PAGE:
Unsung Local Artist: Hans Lankau

Updated: November 22, 2016

The image from 1972 was added.

CIBC Bronze at Birks2

Bronze formerly located at entry to Canadian Bank of Commerce (SE corner, Granville and Hastings). Today it is what appears to be a little used tiny foyer leading to a staircase in the Birks building (not the main entry to Birks; one door east of the main Hastings entry). 2016. Author’s photo.

Hans Gottfried Edita Lankau (1897-1971) was born and raised in Germany. He immigrated to post-war Canada in 1951 when he was in his mid-50s, settling in West Vancouver. His principal work in Canada consisted of casting large coats of arms in metal. The Bank of Commerce example which appears above (the only work of his of which I’m aware that is extant in Greater Vancouver) appears to be a coat of arms plus. It seems to me to be similar to a piece of jazz music: the straight-ahead theme is in the coat of arms (encircled in the middle of the work), with improvisations surrounding it. It is, in my judgement, a brilliant piece of relief sculpture.

There was another, later (1965), coat of arms in Vancouver by Lankau, commissioned by the former Bank of Canada at 900 West Hastings. But Lankau’s specialization of coats of arms tends to lead to even more speedy disappearance of the art than happens with other kinds of public artwork in Vancouver. Once the corporation leaves the site of the coat of arms, the arms, generally speaking, are doomed. (This wasn’t the case, technically, with the Bank of Commerce work, but it was squirrelled away into such a non-travelled corner of the new Birk’s headquarters as to be gone in all but fact).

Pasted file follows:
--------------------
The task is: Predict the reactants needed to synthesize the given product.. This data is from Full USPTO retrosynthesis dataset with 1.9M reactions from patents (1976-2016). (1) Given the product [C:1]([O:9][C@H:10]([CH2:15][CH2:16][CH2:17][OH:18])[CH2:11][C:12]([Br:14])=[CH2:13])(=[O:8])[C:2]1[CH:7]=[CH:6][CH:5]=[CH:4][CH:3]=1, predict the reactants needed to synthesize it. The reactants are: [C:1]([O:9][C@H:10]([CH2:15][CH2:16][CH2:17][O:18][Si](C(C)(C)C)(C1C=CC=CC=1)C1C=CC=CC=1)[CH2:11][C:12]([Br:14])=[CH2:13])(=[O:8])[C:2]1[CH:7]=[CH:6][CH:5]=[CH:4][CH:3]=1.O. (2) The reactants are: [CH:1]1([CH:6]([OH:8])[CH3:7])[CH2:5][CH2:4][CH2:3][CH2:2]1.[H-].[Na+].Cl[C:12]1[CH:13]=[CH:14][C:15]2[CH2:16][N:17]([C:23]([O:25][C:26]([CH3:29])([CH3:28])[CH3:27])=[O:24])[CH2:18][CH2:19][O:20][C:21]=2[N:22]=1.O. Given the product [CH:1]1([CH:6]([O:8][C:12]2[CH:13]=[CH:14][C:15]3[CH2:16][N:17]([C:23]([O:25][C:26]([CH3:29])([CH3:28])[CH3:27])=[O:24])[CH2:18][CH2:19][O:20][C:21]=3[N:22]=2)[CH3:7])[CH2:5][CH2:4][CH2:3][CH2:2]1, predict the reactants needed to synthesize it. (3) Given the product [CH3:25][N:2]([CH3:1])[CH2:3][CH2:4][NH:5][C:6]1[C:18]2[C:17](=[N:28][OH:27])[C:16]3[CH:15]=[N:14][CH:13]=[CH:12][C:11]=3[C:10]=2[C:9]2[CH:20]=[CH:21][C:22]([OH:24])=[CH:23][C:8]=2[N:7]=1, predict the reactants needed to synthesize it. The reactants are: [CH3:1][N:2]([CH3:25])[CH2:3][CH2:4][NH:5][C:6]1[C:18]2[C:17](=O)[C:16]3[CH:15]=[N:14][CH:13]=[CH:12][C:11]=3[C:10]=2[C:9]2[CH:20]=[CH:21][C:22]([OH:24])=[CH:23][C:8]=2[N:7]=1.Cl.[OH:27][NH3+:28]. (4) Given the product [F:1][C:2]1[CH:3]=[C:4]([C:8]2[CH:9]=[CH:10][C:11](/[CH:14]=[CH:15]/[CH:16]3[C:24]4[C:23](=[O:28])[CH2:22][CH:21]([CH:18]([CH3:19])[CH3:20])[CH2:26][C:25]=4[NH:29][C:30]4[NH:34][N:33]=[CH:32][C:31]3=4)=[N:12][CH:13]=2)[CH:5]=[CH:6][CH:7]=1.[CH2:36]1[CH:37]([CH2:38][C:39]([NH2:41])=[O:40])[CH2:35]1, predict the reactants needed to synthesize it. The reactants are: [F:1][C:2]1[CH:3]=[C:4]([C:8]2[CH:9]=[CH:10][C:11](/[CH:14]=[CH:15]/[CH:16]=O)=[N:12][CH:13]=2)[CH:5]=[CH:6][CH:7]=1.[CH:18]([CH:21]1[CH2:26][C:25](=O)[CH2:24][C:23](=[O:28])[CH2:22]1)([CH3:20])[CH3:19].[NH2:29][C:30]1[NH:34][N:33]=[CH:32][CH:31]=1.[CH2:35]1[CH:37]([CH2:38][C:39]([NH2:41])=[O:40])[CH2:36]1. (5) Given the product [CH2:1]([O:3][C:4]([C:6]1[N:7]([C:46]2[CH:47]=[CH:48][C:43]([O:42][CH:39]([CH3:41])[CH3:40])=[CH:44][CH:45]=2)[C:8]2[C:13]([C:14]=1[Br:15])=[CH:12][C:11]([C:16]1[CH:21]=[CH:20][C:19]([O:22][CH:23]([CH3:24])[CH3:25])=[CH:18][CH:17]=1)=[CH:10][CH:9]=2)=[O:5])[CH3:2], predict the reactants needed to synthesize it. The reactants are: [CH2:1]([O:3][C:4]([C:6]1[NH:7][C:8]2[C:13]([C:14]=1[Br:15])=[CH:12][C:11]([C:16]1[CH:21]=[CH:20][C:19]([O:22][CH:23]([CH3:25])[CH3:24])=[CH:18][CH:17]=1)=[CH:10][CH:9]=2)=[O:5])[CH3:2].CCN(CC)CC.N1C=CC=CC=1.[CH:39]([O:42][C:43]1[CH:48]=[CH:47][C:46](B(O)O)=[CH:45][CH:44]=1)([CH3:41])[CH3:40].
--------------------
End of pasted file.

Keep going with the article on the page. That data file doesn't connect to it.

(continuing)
Lankau’s other work is listed here. Just how much of it is extant, I don’t know. Little, I suspect. A giant piece of biographical mystery is his pre-Canadian training and works.

One of Lankau’s sculptures that remains  in B.C. is the Canadian Coat of Arms at Confederation Court in Victoria. The Dictionary of Canadian Artists tries to make a case for Lankau’s Victoria work being deserving of the highest marks. The Confederation Park work may have been the more technically challenging of the two works. But in my opinion, the Bank of Commerce bronze is by far the most visually stunning of Lantau’s work in the province he adopted as home.]

cva-70-23-canadian-imperial-bank-of-commerce-building-640-west-hastings-street-doorway-1972-art-grice-photo

CVA 70-23 – Canadian Imperial Bank of Commerce building, 640 West Hastings Street, doorway. 1972. Art Grice photo. Here is the artwork in a more deservedly prominent location above the main entry to the building (when it was a CIBC structure).

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